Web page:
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Necrotic Trust - Dry Our Fears (9/10) - Ukraïne - 2005/2007

Genre: Doom Metal
Label: BadMoodMan Music
Playing time: 42:26
Band homepage: Necrotic Trust


  1. The Point Of Fear
  2. Reveling In Decay
  3. A Conflict Point
  4. A Poison For Flesh
  5. Hysterical Eden
  6. The Light Can’t Belong
  7. My Naked Misery
  8. Dry Our Fears
  9. Plague Spot
  10. Dysangelium
  11. Bloodcast
Necrotic Trust - Dry Our Fears

Minimalism can be a beautiful thing. DARKTHRONE, AZRAEL, ASH POOL and HORNA show us this in Black Metal, while BOLT THROWER, PENTACLE and DEBAUCHERY exemplify said principle in Death Metal. But what of Doom Metal? Isn’t this whole genre based on a minimal amount of playing, speed and variation? Well it seems so but it has become a complicated thing to stay in the minute mindset when playing music, CANDLEMASS, WHILE HEAVEN WEPT, and SWALLOW THE SUN have taken full compositions and turned them into Doom Metal. It seems one must turn to the bloody dregs of Funeral Doom to experience the artform of minimalism now. Well, that’s partially true, as Funeral Doom prides itself on such things, but traditional Doom Metal minimalism is making a comeback and with bands playing as well as NECROTIC TRUST does this is a very, very good thing.

Hailing from the barren Metal wasteland that is Ukraine, NECROTIC TRUST breathed new life into the Doom Metal genre a few years back, and it went over with very little fanfare as “Dry Our Fears” was self-released. So BadMoodMan Music decided to re-release it August 2007 with two more tracks “Dysangelium” and “Bloodcast”. So how does this album hold up? Very well and is, in fact, one of the better Doom Metal releases in a long time.

NECROTIC TRUST relies on a few differing sounds on “Dry Our Fears”, alternating between slow guitar driven passages and somber string sections. This is not to say that the songs do not have differing melodies or feelings to them, as they do, it’s just the overall tone of the album is that of the mono variety. However the atmosphere created by the lack of instruments is one of clarity and genius. Igor’ guitars keep this low vibe tone that is disturbing and grisly but at the same time captivating and beautiful. Serge’s bass is not the most audible instrument as the droning tends to drown it out but his drums are the main source of variety, from drum rolls (the title track) to double bass work or fillers he provides an excellent base for the music. Another highlight is Igor’s vocals, they are tormented and mumbled but very audible at most times. He sounds like a more pissed off or drugged version of Gavin Rossdale of BUSH (“Glycerine” anyone?) and it suits the music extremely well and provides the main melody for songs. It’s nice to hear the vocals being used as a platform rather than the stage as the case for many bands.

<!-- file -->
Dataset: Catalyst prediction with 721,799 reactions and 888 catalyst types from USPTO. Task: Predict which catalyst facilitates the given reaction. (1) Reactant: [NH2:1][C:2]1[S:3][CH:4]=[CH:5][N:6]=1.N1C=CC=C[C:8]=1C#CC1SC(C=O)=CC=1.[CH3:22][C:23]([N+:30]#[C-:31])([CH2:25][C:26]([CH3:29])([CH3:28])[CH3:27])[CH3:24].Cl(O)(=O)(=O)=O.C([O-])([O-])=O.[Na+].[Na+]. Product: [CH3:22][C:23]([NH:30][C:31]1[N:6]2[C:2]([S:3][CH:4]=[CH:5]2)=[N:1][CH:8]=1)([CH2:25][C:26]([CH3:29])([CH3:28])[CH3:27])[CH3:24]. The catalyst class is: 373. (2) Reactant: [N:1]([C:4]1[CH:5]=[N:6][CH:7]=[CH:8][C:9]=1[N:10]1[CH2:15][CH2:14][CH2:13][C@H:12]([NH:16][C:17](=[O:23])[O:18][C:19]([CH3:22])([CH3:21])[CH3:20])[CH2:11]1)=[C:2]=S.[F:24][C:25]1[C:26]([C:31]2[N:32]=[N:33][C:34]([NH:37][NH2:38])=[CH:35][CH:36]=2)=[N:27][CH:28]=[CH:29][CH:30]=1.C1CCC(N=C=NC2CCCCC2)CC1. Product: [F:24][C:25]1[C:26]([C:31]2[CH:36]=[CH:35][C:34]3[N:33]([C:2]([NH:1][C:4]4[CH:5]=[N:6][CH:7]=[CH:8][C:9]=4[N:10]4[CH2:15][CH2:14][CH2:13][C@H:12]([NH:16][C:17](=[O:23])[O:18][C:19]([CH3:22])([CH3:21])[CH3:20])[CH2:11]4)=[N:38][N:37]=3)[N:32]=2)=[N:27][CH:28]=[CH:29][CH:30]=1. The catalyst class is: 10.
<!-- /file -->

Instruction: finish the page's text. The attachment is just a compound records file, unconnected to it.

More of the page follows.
The album is seeping in atmosphere but highlights include “A Conflict Point”, “Hysterical Eden”, the title track and both bonus tracks. These five tracks are stunning, especially “A Conflict Point”, the title track and “Dysangelicum” with their Industrial tinges and utterly horrifying melodies. “A Conflict Point” has to have one of the best openings ever and the disharmonic nature of the song itself is breathtakingly frightening. The title track is sorrow incarnate, speaking of divine abandonment and the melody is sweeping and harmonious.  The finisher to the album is the most desperate sounding track and it closes the album on a sorrowful yet striking melody.

If you like doom at all, and in particular love the subtle nuances of the genre and can embrace minimalism for the genius it is one cannot pass this release up. The re-release is limited to 100 copies so snatch it up while you can, and who knows, if it sells out perhaps another re-release or even new release could be on the horizon. Do yourself and the genre of Doom Metal a favor and pick this up. I guarantee you will not regret it whatsoever.

(Online March 29, 2008)

Sam Becherer

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